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Viruses, 31 January 2019
Christopher Maucourant, Caroline Petitdemange, Hans Yssel and Vincent Vieillard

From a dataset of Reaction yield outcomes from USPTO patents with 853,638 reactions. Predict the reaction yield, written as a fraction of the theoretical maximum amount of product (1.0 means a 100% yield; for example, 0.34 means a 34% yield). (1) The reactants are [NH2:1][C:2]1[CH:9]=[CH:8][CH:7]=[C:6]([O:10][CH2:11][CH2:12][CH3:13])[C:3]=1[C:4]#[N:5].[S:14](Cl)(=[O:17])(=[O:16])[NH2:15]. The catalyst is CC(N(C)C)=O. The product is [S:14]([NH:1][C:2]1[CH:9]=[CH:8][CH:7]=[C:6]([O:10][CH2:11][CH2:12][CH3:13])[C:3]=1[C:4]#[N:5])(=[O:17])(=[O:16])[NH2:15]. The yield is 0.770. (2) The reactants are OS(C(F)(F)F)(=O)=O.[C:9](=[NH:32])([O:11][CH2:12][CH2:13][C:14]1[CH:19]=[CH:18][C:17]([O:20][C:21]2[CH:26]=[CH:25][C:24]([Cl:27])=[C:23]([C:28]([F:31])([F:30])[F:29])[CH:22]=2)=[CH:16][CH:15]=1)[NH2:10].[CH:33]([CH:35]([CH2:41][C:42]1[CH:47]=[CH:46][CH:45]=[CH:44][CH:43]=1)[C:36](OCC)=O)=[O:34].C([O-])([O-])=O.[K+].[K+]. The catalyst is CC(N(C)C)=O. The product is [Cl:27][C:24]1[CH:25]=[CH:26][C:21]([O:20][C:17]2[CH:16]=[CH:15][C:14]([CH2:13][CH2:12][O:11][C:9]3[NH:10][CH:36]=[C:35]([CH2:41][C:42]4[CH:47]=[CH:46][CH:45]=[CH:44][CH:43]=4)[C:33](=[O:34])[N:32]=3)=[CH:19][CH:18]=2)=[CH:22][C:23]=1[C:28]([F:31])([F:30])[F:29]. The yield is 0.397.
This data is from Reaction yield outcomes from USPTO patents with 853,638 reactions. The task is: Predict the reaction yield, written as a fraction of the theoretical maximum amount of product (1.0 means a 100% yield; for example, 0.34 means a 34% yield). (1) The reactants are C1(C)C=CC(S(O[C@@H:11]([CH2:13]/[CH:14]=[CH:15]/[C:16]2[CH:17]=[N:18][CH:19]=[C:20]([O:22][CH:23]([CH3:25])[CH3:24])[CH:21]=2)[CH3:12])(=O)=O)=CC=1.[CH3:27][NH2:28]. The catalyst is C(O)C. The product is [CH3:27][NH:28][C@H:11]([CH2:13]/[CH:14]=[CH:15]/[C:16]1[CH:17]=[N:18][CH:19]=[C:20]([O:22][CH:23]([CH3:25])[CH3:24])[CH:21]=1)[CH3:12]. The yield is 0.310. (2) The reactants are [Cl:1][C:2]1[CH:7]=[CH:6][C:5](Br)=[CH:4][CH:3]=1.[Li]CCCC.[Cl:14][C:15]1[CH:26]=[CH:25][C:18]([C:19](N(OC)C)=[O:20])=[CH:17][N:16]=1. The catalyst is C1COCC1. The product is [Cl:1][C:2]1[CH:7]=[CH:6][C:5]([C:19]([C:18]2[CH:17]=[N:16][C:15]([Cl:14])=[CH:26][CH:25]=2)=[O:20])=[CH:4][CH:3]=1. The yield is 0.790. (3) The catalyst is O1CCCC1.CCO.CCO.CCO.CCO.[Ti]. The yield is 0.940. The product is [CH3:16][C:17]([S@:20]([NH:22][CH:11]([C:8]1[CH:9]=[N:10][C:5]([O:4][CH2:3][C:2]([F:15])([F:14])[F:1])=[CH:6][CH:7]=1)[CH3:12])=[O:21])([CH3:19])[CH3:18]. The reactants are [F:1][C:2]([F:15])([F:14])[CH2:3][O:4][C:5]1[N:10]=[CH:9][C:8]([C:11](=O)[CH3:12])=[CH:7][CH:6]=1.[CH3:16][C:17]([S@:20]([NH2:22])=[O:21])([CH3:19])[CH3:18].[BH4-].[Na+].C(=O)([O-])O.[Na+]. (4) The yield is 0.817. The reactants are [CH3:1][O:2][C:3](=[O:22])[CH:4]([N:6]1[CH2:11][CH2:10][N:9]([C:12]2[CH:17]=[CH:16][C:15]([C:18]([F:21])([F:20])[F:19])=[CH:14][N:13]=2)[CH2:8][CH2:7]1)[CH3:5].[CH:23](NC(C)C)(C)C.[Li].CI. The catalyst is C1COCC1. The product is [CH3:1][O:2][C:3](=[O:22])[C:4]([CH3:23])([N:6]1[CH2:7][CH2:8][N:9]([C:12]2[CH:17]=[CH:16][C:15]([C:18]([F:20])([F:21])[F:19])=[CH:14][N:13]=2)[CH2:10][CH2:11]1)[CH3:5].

The recent explosive pandemic of chikungunya virus (CHIKV) followed by Zika (ZIKV) virus infections occurring throughout many countries represents the most unexpected arrival of arthropod-borne viral diseases in the past 20 years. Transmitted through the bite of Aedes mosquitoes, the clinical picture associated with these acute arbovirus infections, including Dengue (DENV), CHIKV and ZIKV, ranges from classical febrile illness to life-threatening disease. Whereas ZIKV and CHIKV-mediated infections have previously been recognized as relatively benign diseases, in contrast to Dengue fever, recent epidemic events have brought waves of increased morbidity and mortality leading to a serious public health problem. Although the host immune response plays a crucial role in controlling infections, it may also promote viral spread and immunopathology. Here, we review recent developments in our understanding of the immune response, with an emphasis on the early antiviral immune response mediated by natural killer cells and emphasize their Janus-faced effects in the control of arbovirus infection and pathogenesis. Improving our understanding knowledge on of the mechanisms that control viral infection is crucial in the current race against the globalization of arbovirus epidemics.